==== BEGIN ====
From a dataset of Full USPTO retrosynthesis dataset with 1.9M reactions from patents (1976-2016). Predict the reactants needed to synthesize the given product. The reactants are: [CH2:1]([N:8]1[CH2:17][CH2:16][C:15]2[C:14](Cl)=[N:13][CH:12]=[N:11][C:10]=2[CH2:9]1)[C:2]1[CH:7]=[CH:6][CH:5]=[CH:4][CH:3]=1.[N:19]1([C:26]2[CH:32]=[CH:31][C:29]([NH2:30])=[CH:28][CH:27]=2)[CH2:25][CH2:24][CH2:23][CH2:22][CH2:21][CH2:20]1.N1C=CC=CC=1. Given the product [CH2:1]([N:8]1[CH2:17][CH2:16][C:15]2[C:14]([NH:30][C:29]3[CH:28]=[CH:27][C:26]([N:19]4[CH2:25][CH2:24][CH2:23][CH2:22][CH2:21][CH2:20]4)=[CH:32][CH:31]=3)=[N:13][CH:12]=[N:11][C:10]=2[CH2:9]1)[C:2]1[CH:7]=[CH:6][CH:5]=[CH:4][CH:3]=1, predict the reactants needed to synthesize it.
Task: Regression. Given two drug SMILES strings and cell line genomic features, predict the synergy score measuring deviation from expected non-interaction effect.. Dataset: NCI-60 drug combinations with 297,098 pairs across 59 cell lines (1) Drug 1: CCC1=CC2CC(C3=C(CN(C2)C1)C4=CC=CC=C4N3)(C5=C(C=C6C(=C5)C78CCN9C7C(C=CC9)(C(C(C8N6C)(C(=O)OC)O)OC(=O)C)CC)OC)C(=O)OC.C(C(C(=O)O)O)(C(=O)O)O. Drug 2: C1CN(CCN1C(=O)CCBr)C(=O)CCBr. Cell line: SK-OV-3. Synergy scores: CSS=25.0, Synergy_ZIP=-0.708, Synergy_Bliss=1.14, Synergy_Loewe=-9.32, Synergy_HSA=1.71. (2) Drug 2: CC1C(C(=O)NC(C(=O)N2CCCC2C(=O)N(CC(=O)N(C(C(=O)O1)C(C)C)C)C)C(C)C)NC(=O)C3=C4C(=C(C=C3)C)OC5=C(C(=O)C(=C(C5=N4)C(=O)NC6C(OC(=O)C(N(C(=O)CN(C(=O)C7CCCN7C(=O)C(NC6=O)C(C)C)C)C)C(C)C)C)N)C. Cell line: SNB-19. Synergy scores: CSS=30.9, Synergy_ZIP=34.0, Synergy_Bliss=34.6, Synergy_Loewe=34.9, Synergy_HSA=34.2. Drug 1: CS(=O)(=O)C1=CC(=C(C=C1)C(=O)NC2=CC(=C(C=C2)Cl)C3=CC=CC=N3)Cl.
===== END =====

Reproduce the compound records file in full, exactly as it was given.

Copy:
From a dataset of Full USPTO retrosynthesis dataset with 1.9M reactions from patents (1976-2016). Predict the reactants needed to synthesize the given product. The reactants are: [CH2:1]([N:8]1[CH2:17][CH2:16][C:15]2[C:14](Cl)=[N:13][CH:12]=[N:11][C:10]=2[CH2:9]1)[C:2]1[CH:7]=[CH:6][CH:5]=[CH:4][CH:3]=1.[N:19]1([C:26]2[CH:32]=[CH:31][C:29]([NH2:30])=[CH:28][CH:27]=2)[CH2:25][CH2:24][CH2:23][CH2:22][CH2:21][CH2:20]1.N1C=CC=CC=1. Given the product [CH2:1]([N:8]1[CH2:17][CH2:16][C:15]2[C:14]([NH:30][C:29]3[CH:28]=[CH:27][C:26]([N:19]4[CH2:25][CH2:24][CH2:23][CH2:22][CH2:21][CH2:20]4)=[CH:32][CH:31]=3)=[N:13][CH:12]=[N:11][C:10]=2[CH2:9]1)[C:2]1[CH:7]=[CH:6][CH:5]=[CH:4][CH:3]=1, predict the reactants needed to synthesize it.
Task: Regression. Given two drug SMILES strings and cell line genomic features, predict the synergy score measuring deviation from expected non-interaction effect.. Dataset: NCI-60 drug combinations with 297,098 pairs across 59 cell lines (1) Drug 1: CCC1=CC2CC(C3=C(CN(C2)C1)C4=CC=CC=C4N3)(C5=C(C=C6C(=C5)C78CCN9C7C(C=CC9)(C(C(C8N6C)(C(=O)OC)O)OC(=O)C)CC)OC)C(=O)OC.C(C(C(=O)O)O)(C(=O)O)O. Drug 2: C1CN(CCN1C(=O)CCBr)C(=O)CCBr. Cell line: SK-OV-3. Synergy scores: CSS=25.0, Synergy_ZIP=-0.708, Synergy_Bliss=1.14, Synergy_Loewe=-9.32, Synergy_HSA=1.71. (2) Drug 2: CC1C(C(=O)NC(C(=O)N2CCCC2C(=O)N(CC(=O)N(C(C(=O)O1)C(C)C)C)C)C(C)C)NC(=O)C3=C4C(=C(C=C3)C)OC5=C(C(=O)C(=C(C5=N4)C(=O)NC6C(OC(=O)C(N(C(=O)CN(C(=O)C7CCCN7C(=O)C(NC6=O)C(C)C)C)C)C(C)C)C)N)C. Cell line: SNB-19. Synergy scores: CSS=30.9, Synergy_ZIP=34.0, Synergy_Bliss=34.6, Synergy_Loewe=34.9, Synergy_HSA=34.2. Drug 1: CS(=O)(=O)C1=CC(=C(C=C1)C(=O)NC2=CC(=C(C=C2)Cl)C3=CC=CC=N3)Cl.